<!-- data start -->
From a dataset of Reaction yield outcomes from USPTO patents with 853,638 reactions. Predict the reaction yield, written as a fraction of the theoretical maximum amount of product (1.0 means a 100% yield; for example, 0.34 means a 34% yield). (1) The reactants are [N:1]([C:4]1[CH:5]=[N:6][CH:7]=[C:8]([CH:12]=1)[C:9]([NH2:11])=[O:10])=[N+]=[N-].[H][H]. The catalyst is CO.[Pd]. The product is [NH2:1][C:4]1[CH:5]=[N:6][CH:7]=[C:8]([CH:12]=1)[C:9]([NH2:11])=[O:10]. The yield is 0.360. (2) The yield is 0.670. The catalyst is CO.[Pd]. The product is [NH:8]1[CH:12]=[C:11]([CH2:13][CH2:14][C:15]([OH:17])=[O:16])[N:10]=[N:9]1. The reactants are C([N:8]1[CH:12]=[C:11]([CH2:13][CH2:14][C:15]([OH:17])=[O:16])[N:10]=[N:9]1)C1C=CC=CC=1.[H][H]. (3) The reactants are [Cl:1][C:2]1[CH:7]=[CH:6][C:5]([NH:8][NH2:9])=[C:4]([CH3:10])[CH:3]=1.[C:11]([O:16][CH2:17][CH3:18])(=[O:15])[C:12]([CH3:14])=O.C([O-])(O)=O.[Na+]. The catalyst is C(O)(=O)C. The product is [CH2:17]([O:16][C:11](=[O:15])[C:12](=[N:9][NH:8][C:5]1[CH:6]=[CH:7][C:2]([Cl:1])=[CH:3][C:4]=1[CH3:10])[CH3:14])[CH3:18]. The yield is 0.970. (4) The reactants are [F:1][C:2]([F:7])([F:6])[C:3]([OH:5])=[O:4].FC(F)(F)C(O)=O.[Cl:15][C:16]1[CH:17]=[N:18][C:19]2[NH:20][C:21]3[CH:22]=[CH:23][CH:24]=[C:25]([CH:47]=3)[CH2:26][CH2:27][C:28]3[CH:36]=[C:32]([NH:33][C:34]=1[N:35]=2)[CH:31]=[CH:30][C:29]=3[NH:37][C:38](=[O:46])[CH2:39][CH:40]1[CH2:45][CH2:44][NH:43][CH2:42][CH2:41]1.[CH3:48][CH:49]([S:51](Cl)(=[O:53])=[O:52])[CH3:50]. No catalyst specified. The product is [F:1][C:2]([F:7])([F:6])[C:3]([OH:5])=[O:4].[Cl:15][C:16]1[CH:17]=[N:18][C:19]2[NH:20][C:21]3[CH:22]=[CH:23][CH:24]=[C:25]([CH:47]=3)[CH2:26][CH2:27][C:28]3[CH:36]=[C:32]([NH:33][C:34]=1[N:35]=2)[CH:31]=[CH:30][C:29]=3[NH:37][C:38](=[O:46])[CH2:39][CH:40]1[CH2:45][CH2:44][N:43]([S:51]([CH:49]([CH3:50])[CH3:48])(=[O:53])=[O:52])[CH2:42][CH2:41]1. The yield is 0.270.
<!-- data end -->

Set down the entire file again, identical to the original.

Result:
From a dataset of Reaction yield outcomes from USPTO patents with 853,638 reactions. Predict the reaction yield, written as a fraction of the theoretical maximum amount of product (1.0 means a 100% yield; for example, 0.34 means a 34% yield). (1) The reactants are [N:1]([C:4]1[CH:5]=[N:6][CH:7]=[C:8]([CH:12]=1)[C:9]([NH2:11])=[O:10])=[N+]=[N-].[H][H]. The catalyst is CO.[Pd]. The product is [NH2:1][C:4]1[CH:5]=[N:6][CH:7]=[C:8]([CH:12]=1)[C:9]([NH2:11])=[O:10]. The yield is 0.360. (2) The yield is 0.670. The catalyst is CO.[Pd]. The product is [NH:8]1[CH:12]=[C:11]([CH2:13][CH2:14][C:15]([OH:17])=[O:16])[N:10]=[N:9]1. The reactants are C([N:8]1[CH:12]=[C:11]([CH2:13][CH2:14][C:15]([OH:17])=[O:16])[N:10]=[N:9]1)C1C=CC=CC=1.[H][H]. (3) The reactants are [Cl:1][C:2]1[CH:7]=[CH:6][C:5]([NH:8][NH2:9])=[C:4]([CH3:10])[CH:3]=1.[C:11]([O:16][CH2:17][CH3:18])(=[O:15])[C:12]([CH3:14])=O.C([O-])(O)=O.[Na+]. The catalyst is C(O)(=O)C. The product is [CH2:17]([O:16][C:11](=[O:15])[C:12](=[N:9][NH:8][C:5]1[CH:6]=[CH:7][C:2]([Cl:1])=[CH:3][C:4]=1[CH3:10])[CH3:14])[CH3:18]. The yield is 0.970. (4) The reactants are [F:1][C:2]([F:7])([F:6])[C:3]([OH:5])=[O:4].FC(F)(F)C(O)=O.[Cl:15][C:16]1[CH:17]=[N:18][C:19]2[NH:20][C:21]3[CH:22]=[CH:23][CH:24]=[C:25]([CH:47]=3)[CH2:26][CH2:27][C:28]3[CH:36]=[C:32]([NH:33][C:34]=1[N:35]=2)[CH:31]=[CH:30][C:29]=3[NH:37][C:38](=[O:46])[CH2:39][CH:40]1[CH2:45][CH2:44][NH:43][CH2:42][CH2:41]1.[CH3:48][CH:49]([S:51](Cl)(=[O:53])=[O:52])[CH3:50]. No catalyst specified. The product is [F:1][C:2]([F:7])([F:6])[C:3]([OH:5])=[O:4].[Cl:15][C:16]1[CH:17]=[N:18][C:19]2[NH:20][C:21]3[CH:22]=[CH:23][CH:24]=[C:25]([CH:47]=3)[CH2:26][CH2:27][C:28]3[CH:36]=[C:32]([NH:33][C:34]=1[N:35]=2)[CH:31]=[CH:30][C:29]=3[NH:37][C:38](=[O:46])[CH2:39][CH:40]1[CH2:45][CH2:44][N:43]([S:51]([CH:49]([CH3:50])[CH3:48])(=[O:53])=[O:52])[CH2:42][CH2:41]1. The yield is 0.270.